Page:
Surviving in the sea of state and federal loan repayment options: Don’t go it alone

Welcome to Pathways to Practice. In this monthly column, we will share the mindsets, pathways, and strategies harnessed by today’s top new dentists. The goal is not only to show what’s possible, but to reveal why one path may be better for you—and how to make it happen.

Erinne Kennedy, DMD, MPH

Welcome to Pathways to Practice. In this monthly column, we will share the mindsets, pathways, and strategies harnessed by today’s top new dentists. The goal is not only to show what’s possible, but to reveal why one path may be better for you—and how to make it happen.

Navigating through student loan forgiveness repayment programs is a stressful and tedious challenge, full of misinformation and myths. This article debunks a few common myths, illustrates the perils of expecting a newly graduated dentist—like me—to plot a course through the system alone, and describes a more supportive and rational approach that uses a dedicated navigator.

There are many classifications of loan forgiveness, including income-driven repayment programs, public service loan forgiveness (PSLF), the Army, Navy, and Air Force Dental Corps Programs, and five federal and 50 state repayment programs.1,2

I graduated from dental school with the understanding that you could only receive one form of loan repayment at a time. Not true. You can qualify at the state and federal levels at the same time in many programs. Be sure to check the fine print. As long as the programs allow it, you can receive federal and state funding simultaneously.

The first thing I learned is that you shouldn’t succumb to “no.” When I started working at a local federally qualified health center, I heard the word “no” in the context of student loan forgiveness programs one too many times. I had a busy schedule and felt overwhelmed by the repayment process, and I just gave up. Learn from my mistakes. Seek help until you find the program that tells you “yes!”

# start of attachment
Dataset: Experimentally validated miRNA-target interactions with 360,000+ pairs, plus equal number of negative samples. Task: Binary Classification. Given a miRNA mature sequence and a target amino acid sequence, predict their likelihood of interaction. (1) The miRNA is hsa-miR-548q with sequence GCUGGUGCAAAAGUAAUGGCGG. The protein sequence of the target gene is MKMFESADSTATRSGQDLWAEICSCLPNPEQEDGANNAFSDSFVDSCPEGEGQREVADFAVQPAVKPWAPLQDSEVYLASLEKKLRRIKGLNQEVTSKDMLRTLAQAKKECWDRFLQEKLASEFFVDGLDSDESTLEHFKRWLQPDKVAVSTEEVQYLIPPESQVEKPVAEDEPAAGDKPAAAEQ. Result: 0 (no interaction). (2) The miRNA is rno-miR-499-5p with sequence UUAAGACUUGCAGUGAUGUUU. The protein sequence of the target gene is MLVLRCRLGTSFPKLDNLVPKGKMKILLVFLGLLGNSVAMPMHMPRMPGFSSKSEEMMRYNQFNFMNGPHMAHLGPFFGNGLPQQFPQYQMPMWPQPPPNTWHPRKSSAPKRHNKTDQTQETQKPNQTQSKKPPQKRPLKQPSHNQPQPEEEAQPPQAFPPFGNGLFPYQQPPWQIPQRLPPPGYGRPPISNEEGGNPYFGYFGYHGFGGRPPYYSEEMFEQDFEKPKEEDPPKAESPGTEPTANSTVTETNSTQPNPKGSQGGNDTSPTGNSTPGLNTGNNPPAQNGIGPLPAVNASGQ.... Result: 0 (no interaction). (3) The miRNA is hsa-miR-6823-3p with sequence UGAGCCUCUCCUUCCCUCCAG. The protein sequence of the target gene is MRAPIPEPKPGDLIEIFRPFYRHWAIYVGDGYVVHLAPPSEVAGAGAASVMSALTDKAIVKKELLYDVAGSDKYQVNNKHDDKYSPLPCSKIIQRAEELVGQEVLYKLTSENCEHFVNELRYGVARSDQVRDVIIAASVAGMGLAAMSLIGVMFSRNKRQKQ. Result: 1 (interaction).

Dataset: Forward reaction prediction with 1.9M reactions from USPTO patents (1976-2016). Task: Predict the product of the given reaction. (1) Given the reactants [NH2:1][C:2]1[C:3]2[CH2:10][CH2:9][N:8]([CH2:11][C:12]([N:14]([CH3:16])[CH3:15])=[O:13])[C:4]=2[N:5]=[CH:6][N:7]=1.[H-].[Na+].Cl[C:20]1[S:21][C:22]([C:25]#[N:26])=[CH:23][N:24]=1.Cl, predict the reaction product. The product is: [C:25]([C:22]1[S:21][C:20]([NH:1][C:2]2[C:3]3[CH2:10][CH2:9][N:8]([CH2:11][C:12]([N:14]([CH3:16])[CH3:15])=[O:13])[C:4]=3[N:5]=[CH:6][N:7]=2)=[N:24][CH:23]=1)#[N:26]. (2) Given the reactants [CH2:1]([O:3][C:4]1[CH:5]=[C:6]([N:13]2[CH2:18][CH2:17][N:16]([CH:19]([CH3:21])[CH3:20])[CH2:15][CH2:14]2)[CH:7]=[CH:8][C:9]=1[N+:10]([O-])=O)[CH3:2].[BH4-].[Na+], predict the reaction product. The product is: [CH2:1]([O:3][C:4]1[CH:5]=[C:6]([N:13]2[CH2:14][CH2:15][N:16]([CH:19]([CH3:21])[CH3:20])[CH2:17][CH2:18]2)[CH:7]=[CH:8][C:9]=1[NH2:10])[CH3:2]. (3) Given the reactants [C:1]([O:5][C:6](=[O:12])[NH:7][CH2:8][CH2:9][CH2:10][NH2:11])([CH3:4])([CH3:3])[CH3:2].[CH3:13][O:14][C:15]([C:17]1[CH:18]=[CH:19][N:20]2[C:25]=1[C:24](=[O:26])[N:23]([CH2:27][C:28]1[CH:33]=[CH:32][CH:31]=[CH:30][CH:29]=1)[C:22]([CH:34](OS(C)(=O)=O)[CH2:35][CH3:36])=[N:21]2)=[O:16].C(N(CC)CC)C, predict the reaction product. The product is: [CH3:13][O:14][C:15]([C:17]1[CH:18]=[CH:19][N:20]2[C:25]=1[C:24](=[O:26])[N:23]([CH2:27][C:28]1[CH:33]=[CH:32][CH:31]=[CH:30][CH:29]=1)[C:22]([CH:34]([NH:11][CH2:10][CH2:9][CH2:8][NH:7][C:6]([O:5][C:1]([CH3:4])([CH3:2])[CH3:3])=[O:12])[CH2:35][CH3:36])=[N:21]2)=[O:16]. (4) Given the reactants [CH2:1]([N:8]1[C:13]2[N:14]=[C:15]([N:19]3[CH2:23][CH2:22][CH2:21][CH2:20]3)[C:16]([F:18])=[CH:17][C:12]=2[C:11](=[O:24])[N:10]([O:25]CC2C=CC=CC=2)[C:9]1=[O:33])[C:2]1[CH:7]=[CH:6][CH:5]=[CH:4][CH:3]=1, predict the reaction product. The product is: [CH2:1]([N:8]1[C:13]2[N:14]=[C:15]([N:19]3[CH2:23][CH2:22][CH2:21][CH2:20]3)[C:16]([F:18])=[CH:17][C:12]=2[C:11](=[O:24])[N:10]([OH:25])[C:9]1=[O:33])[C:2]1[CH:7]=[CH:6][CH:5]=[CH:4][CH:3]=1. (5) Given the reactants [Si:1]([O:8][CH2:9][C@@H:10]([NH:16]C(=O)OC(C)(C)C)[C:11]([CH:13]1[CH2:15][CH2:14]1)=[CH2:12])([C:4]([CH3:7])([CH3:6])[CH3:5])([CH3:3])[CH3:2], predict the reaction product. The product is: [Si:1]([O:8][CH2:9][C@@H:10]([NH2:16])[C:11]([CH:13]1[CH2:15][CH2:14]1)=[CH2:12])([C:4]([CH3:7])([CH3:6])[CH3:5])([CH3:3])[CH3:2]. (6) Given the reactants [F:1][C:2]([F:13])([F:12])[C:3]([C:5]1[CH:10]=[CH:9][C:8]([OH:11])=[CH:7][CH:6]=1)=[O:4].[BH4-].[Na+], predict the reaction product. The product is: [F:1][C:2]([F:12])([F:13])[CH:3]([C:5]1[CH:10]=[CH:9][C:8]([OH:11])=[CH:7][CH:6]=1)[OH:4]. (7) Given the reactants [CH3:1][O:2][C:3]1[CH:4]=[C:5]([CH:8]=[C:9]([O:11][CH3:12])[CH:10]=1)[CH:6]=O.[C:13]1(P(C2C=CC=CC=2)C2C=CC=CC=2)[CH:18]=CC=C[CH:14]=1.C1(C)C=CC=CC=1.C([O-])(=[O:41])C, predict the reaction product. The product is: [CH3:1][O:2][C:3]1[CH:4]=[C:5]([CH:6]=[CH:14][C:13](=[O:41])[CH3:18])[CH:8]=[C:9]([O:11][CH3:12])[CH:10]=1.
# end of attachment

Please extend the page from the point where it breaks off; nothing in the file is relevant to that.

What I learned while attempting to self-navigate through this process is that this system is very challenged. The profession of dentistry claims that providing these student loan forgiveness programs will increase workforce diversity and improve access to care.3 Many students enter dental school with the intent to utilize these repayment programs after graduation. But if receiving these resources is just as cumbersome as navigating dental school or the dental insurance landscape, are we really increasing diversity and improving access? For those who need it and are relying on these services when they apply for dental school, probably not.

New dentists are not expert loan repayment strategists; we rely on financial advisors or human resources support at our institutions for guidance. But the reliability of these various advisors can vary widely. They are not experts either, and may not understand the application process or documentation. Programs come and go as funding or eligibility guidelines change. If you have tried to access these programs, you know how unpredictable the process can be.

New dentists need to advocate for a national resource that will provide support, advice, and improve the process for enrolling in loan repayment programs. As we learned from health care, it is not enough to provide the program—you have to ensure access to it.

A few months ago, I was chatting with a liaison through the American Dental Education Association, tossing around this idea of having a skilled navigator to help graduates successfully access loan repayment plans. The navigator would be able to help students reduce their financial burden by accessing various loan repayment programs. The navigator would also benefit organized dentistry groups by being able to track graduates to learn where they settle, their later career choices, and other important data. Third, better access to loan repayment programs would benefit the public by potentially increasing safety-net providers and access to care, and improving workforce diversity.

I challenge you today—look into the references at the end of this article. See where you can benefit from a student loan forgiveness program, and let the leaders of our profession know that their help is desperately needed by you and your fellow new dentists who should not lose out, as I did, by going it alone.

References

1. Lockert M. Ultimate student loan repayment guide for dentists. http://studentloanhero.com/featured/repayment-student-loan-forgiveness-for-dentists-ultimate-guide/. Updated April 17, 2017. Accessed February 5, 2018.

2. State and federal loan forgiveness programs. American Dental Educational Association website. http://www.adea.org/advocacy/state/loan-forgiveness-programs.aspx.

3. Mertz EA, Wides CD, Kottek AM, Calvo JM, Gates PE. Underrepresented minority dentists: quantifying their numbers and characterizing the communities they serve. Health Aff (Millwood). 2016;35(12):2190-2199. doi:10.1377/hlthaff.2016.1122.

Erinne Kennedy, DMD, MPH, graduated from the Nova Southeastern College of Dental Medicine in 2015. Currently, she is a blogger and speaker for IgniteDDS. Also, she is pursuing a dental public health specialty, a master’s in dental education at Harvard School of Dental Medicine, and serves as an interim director at a local health center in Boston, Massachusetts. Contact her at (937) 539-0629 or erinne.kennedy@ignitedds.com.

Author’s note: To connect with igniteDDS, visit ignitedds.com.

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